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Taking the road less traveled Spending a year in five continents to embrace my "inner turtle", to live simply, and to avoid being shark bait!

Giving Thanks

CANADA | Sunday, 7 October 2012 | Views [271]

This weekend is my first time to experience Canadian Thanksgiving.  The timing of Thanksgiving in Canada (second Monday in October) actually seems more in line with when harvest takes place than US Thanksgiving.  My host family was invited to dinner at a friend's house nearby, and I was invited as well.  (Thanksgiving is technically on Monday but it seems some families have the dinner on Sunday night instead of Monday, which makes sense so everyone can relax since the next day is a holiday.  There's also no crazy shopping the day after like in the US since Christmas is still some time away, thank goodness.)

The friend's home is an old home built decades ago as a hunting lodge, and sits amidst the woods, surrounded by tall trees and Mount Tzouhalem to the east.  The house is simply beautiful: dark wood panels on the wall and staircases, clawfoot bathtubs in the large bathrooms, and tall ceilings both up and downstairs. There is a "great room" and a dining room that was probably used as a "smoking room" in the past for the men after they finished their meals.  A family of five (mom, dad, two young daughters, and mom's sister) live in the house; another sister of the mom is visiting from Vancouver with her two young daughters.  Combined with the four of us (me, and mom and two sons of the host family, dad is away for business), it made for a lively dinner.

Dinner consisted of food identical to a US Thanksgiving dinner:  turkey, gravy, mashed potatoes, and stuffing. All the vegetables served were grown in the backyard and included green beans, mashed sweet potatoes, and carrots. Dessert was apple pie made from apples in the backyard also.  My host mom brought a few goodies from her farm: fresh squeezed juice of apples and plums, cauliflower bites, and a salad with red cabbage, spinach, and edible flowers.  This was truly a meal all sourced from local ingredients (the turkey was locally raised too) and organic too!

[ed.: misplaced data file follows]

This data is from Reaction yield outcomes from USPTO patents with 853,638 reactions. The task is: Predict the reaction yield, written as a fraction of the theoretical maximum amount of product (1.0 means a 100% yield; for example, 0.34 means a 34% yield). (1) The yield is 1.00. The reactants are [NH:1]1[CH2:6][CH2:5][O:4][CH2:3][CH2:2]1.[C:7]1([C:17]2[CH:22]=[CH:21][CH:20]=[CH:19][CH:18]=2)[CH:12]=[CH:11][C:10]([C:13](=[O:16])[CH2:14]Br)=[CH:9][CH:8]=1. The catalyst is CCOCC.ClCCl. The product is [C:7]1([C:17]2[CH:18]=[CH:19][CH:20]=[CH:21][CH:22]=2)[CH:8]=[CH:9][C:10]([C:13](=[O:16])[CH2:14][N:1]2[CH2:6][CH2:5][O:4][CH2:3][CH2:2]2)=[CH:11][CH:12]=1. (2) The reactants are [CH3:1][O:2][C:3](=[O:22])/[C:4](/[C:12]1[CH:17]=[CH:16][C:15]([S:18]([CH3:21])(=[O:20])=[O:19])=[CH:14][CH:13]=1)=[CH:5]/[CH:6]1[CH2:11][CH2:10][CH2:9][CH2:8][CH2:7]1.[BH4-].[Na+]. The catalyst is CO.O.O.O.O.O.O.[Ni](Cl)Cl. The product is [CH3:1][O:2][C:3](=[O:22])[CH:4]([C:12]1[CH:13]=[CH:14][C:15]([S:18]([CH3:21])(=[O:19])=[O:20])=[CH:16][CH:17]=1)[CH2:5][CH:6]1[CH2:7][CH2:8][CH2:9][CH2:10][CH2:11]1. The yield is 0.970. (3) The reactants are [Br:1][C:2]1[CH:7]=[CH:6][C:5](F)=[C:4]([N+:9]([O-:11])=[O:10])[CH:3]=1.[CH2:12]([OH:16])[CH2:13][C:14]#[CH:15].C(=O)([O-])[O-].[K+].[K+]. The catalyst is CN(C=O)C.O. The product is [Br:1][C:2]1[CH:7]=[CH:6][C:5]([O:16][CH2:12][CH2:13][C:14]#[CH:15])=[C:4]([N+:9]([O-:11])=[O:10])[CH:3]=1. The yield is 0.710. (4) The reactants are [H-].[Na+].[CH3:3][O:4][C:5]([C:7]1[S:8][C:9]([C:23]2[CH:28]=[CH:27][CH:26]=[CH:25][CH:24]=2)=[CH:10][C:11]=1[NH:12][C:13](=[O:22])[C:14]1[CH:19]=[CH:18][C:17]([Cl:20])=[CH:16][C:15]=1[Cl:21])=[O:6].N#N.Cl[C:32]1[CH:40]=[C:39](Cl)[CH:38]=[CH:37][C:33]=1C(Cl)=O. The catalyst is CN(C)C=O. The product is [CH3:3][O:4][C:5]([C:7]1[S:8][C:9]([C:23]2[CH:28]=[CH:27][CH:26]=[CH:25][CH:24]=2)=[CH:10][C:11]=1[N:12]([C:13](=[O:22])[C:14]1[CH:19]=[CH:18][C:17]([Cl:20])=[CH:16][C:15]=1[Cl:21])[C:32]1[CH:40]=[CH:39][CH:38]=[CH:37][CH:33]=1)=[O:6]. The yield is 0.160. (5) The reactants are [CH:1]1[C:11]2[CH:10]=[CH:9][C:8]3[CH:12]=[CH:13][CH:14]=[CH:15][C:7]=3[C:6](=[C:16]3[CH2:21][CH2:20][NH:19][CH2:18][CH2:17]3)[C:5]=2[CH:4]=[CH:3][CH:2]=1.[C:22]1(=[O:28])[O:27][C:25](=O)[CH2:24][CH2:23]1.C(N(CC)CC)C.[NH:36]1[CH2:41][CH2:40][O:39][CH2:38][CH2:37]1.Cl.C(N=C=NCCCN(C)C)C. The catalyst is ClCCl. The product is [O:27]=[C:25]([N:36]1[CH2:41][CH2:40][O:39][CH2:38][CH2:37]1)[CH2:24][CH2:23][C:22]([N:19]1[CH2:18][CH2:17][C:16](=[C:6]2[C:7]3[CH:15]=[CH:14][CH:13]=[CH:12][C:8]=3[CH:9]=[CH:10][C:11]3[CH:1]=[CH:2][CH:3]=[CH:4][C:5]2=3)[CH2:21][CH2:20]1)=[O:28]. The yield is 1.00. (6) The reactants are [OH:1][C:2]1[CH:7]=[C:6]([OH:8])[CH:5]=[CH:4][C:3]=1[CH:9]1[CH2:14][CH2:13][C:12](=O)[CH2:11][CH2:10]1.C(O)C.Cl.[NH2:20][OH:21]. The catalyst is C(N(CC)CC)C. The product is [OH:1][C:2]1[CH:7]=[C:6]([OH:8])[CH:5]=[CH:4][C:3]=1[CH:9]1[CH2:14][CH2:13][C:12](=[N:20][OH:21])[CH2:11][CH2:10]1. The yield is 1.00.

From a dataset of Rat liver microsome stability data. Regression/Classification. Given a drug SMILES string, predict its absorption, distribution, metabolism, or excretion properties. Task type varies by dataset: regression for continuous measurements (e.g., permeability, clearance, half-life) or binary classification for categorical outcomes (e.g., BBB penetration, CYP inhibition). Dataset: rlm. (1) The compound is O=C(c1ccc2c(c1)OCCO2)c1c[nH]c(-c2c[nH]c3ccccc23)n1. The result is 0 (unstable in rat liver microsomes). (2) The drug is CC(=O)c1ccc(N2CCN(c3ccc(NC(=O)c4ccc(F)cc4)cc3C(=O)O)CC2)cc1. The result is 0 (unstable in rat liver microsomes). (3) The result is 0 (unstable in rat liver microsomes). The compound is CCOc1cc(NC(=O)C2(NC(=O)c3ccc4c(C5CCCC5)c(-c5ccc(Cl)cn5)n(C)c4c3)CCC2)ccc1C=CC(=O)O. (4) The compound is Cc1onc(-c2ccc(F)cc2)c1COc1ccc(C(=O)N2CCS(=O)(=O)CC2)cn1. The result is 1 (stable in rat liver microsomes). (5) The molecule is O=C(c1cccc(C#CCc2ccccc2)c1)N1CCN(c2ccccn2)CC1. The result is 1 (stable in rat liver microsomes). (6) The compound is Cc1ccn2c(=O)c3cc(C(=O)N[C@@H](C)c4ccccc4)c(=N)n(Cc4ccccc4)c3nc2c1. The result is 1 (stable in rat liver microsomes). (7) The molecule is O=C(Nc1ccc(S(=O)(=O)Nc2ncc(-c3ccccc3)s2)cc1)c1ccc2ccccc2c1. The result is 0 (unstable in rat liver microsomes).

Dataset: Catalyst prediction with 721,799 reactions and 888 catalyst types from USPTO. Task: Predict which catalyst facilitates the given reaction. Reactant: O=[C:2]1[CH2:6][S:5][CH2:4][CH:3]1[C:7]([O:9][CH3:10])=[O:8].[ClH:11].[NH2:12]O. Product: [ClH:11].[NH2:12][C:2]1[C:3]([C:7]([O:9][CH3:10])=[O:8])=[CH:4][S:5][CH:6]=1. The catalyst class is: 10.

As we began our meal, the host asked us to each say something we are thankful for.  Wow, where do I even begin?!  So many things popped into my head (my amazing year, my health, the support I've received from my family and friends, list goes on), and luckily I was the last one at the table to speak.  I decided to say something true to the moment, which is "I am thankful for the wonderful people I've met this year, many of whom have opened their home and warmly welcomed me in". And how appropriate it was!  Here I was, a stranger to a foreign country, and this lovely family has included me to join them for this special occasion.  Better yet, I've had the fortune of living with three beautiful families (two in Canada, and Maria in Ecuador) who have all made me feel like a member of their family, instead of just a guest at their house.  Living with these families have also enlightened me on the best way to get to know a country or a region; sure, travel books and websites are very helpful, but nothing makes a better introduction than spending time in a home and getting tidbits that I probably won't get anywhere else.

I am also more aware and appreciative of the food that we were blessed to enjoy at dinner, now that I've had the experience of harvesting them. There is something wonderful about preparing and eating food that I personally picked from the soil with my own hands. There is nothing sweeter than a cherry tomato just picked, and oh, the joy of seeing them on the vine, in a shade of red (not orange or even dark orange) as though it's saying to me "pick me! I'm ready!"  Finally, I am more conscious of wasting and destroying food, so I try to be very careful in where I'm stepping in the greenhouse or in the field; I know the people who have carefully planted the seeds, watered, and cared for the plants, so I want to pay the same amount of care that they gave.

Dinner was most excellent (the turkey was not even overcooked, phew!) and the conversations were lively. Unlike some Thanksgiving dinners where I was itching to go, it was nice to linger, chat, and truly enjoy the company.  Maybe that's the key to a memorable Thanksgiving: have it in a foreign country with mostly strangers!

And since I'm giving thanks, I want to add my gratitude to all the folks who have taken the time to read this journal of mine.  I think I lost a bunch of people since Thailand!  Sometimes I just blurp but hopefully you find at least some interesting things and perhaps even learn a thing or two.  So if you're still hanging in there with me, thank you! 

Tags: canada thanksgiving, local food

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